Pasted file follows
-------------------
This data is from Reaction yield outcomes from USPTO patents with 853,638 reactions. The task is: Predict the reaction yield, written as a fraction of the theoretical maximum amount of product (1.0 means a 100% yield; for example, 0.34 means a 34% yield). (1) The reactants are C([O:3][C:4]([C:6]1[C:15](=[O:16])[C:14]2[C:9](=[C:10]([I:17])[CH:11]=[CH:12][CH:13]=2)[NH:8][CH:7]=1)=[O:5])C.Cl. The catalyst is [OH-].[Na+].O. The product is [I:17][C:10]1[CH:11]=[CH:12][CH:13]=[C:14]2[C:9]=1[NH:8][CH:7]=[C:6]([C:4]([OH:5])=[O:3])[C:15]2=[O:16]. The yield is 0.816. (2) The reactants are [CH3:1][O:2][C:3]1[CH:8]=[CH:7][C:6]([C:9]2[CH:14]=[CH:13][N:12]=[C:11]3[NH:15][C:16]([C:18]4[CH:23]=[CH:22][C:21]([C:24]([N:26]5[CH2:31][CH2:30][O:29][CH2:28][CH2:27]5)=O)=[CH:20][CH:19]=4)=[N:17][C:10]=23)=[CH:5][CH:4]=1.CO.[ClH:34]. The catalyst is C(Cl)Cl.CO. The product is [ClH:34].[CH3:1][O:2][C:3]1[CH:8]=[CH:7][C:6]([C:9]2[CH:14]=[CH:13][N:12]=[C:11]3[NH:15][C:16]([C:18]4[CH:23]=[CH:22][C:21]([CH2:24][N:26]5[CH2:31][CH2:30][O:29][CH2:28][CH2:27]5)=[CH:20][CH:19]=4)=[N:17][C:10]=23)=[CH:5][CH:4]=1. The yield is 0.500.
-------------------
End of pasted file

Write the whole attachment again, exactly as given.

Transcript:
This data is from Reaction yield outcomes from USPTO patents with 853,638 reactions. The task is: Predict the reaction yield, written as a fraction of the theoretical maximum amount of product (1.0 means a 100% yield; for example, 0.34 means a 34% yield). (1) The reactants are C([O:3][C:4]([C:6]1[C:15](=[O:16])[C:14]2[C:9](=[C:10]([I:17])[CH:11]=[CH:12][CH:13]=2)[NH:8][CH:7]=1)=[O:5])C.Cl. The catalyst is [OH-].[Na+].O. The product is [I:17][C:10]1[CH:11]=[CH:12][CH:13]=[C:14]2[C:9]=1[NH:8][CH:7]=[C:6]([C:4]([OH:5])=[O:3])[C:15]2=[O:16]. The yield is 0.816. (2) The reactants are [CH3:1][O:2][C:3]1[CH:8]=[CH:7][C:6]([C:9]2[CH:14]=[CH:13][N:12]=[C:11]3[NH:15][C:16]([C:18]4[CH:23]=[CH:22][C:21]([C:24]([N:26]5[CH2:31][CH2:30][O:29][CH2:28][CH2:27]5)=O)=[CH:20][CH:19]=4)=[N:17][C:10]=23)=[CH:5][CH:4]=1.CO.[ClH:34]. The catalyst is C(Cl)Cl.CO. The product is [ClH:34].[CH3:1][O:2][C:3]1[CH:8]=[CH:7][C:6]([C:9]2[CH:14]=[CH:13][N:12]=[C:11]3[NH:15][C:16]([C:18]4[CH:23]=[CH:22][C:21]([CH2:24][N:26]5[CH2:31][CH2:30][O:29][CH2:28][CH2:27]5)=[CH:20][CH:19]=4)=[N:17][C:10]=23)=[CH:5][CH:4]=1. The yield is 0.500.